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The men's soccer program suffered a potential setback on January 5, when Mike Noonan, the head coach for the last fifteen years, announced he would be leaving for the top coaching job at Clemson. 

noonan.jpg
David Silverman
Noonan's teams have put up the highest winning percentage in Brown soccer history. 
Noonan leaves behind a legacy that will be hard to follow. His teams put up the highest winning percentage in Brown soccer history (.655), won eight Ivy League titles, fought through two undefeated and untied 7–0–0 seasons, and earned ten NCAA tournament appearances in fifteen years, including two trips to the quarterfinals. (As the BAM was going to press, Brown officials announced that Noonan's replacement would be assistant coach Pat Laughlin.)

"Mike was simply the gold standard at Brown," Director of Athletics Mike Goldberger says. "Year in, year out, we knew that Coach Noonan would craft and coach a team that would not only compete for the Ivy championship, but would be competitive with any team in the nation."

Along the way Noonan coached five Ivy League Players of the Year, two Ivy League Rookies of the Year, thirty-six first-team All-Ivy players and four Academic All-Americans. A dozen of his players signed contracts with Major League Soccer teams, including current standouts Cory Gibbs '02 of the New England Revolution and Jeff Larentowicz '05 of the Colorado Rapids.

"He brought us some wonderful teams over the years," Goldberger says, "but more importantly he brought to Providence a wonderful group of men who thrived under his leadership. We are extremely grateful to Mike for being such a wonderful coach and educator."

Many of his former players agree. "The most important thing that Coach Noonan taught me was the pursuit of excellence and to always strive to be the best at whatever I was doing," says Adom Crew '04, a 2004 draftee of the Columbus Crew who still ranks in Brown's top ten for career goals. "As a player, he always pushed me to maximize my abilities, and ultimately helped me to learn the mental toughness and drive that sparked me not only within soccer, but also in my everyday life."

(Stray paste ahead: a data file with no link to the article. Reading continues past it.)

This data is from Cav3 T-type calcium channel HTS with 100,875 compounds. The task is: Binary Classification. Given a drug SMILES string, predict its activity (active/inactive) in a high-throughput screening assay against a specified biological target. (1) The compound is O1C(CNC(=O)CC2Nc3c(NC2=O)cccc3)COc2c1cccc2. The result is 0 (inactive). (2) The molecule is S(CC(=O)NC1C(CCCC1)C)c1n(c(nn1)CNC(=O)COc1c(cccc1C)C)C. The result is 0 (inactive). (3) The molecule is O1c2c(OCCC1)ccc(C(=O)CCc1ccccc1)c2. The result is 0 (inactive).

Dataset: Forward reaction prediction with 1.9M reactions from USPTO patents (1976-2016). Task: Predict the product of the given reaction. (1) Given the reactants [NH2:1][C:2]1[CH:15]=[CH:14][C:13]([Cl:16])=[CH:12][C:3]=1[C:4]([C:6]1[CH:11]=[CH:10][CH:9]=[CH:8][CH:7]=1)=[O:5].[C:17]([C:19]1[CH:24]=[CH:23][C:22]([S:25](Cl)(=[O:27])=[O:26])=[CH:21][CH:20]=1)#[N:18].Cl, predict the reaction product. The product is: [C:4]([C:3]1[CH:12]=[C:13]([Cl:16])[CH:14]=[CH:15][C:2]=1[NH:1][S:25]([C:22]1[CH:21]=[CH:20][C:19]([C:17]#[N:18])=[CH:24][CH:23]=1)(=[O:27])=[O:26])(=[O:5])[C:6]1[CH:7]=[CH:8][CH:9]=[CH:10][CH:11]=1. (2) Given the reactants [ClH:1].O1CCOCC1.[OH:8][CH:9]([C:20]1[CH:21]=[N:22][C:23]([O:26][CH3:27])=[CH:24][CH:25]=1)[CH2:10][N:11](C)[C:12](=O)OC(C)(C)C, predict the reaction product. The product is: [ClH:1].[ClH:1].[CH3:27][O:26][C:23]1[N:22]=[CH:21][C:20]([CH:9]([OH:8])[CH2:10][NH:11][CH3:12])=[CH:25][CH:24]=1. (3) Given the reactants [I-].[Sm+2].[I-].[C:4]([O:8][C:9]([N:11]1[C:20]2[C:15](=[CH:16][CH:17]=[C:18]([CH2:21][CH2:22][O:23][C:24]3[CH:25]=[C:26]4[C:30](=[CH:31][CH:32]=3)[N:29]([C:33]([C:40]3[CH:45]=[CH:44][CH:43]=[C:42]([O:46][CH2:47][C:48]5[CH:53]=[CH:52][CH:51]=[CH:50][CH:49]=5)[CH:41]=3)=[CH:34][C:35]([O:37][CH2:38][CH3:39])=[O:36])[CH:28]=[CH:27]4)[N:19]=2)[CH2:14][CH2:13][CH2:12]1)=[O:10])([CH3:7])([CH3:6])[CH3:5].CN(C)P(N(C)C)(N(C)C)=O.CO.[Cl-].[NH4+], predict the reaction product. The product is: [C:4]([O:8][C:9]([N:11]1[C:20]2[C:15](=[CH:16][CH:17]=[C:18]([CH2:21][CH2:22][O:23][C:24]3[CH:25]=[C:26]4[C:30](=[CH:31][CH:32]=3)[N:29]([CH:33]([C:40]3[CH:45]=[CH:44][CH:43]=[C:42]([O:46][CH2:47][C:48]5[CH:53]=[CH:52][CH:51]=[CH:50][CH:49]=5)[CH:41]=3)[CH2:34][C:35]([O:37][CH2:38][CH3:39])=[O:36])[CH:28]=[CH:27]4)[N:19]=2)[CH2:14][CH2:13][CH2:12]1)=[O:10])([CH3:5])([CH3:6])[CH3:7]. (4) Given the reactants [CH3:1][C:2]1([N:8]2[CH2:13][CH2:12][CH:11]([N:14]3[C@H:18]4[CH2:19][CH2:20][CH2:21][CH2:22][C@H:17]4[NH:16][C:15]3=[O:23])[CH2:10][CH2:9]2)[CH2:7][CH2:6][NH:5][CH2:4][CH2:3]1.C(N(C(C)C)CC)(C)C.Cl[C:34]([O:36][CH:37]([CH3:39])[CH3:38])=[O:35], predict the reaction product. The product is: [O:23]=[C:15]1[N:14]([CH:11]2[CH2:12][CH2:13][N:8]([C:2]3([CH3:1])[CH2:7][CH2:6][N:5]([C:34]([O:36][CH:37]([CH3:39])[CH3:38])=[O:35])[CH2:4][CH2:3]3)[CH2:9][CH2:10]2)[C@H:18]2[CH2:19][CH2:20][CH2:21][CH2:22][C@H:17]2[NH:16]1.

Brown felt Noonan's impact immediately after he arrived at Brown in the mid-1990s. He set a school record for wins with sixteen during the 1995 season, his first after arriving from UNH, where in 1994 he'd coached the Wildcats to their first NCAA soccer tournament. (They lost in the first round—to Brown.)

His success continued through his last season, when the Bears went 11–3–5 overall, including a 5–2 Ivy record. The team earned its seventh invitation to the NCAA tournament over the last ten years, falling to North Carolina in the second round. It would be Noonan's last game with the Bears.

For Noonan, however, the soccer program was about omore than wins and losses. It was ultimately about preparing his athletes for success away from the soccer field. "We were able to take young men and turn them into grown men through our program," he says, "and for me that is the most important thing. Having played in our program, they have taken a skill set with them that they have been able to use successfully in life. I think that is my greatest accomplishment."

On the field, Noonan's ultimate goal was to bring a national championship to Brown. His 1995 and 2000 squads advanced to the NCAA quarterfinals, or Elite Eight, but fell to Virginia and UConn, respectively.

"That remains the dream," Noonan says, "and I do believe that it can be accomplished at Brown. I want to be there watching and cheering, and hope it happens for them."

Gordon Morton '93 is the author of a book on the history of Brown athletics.





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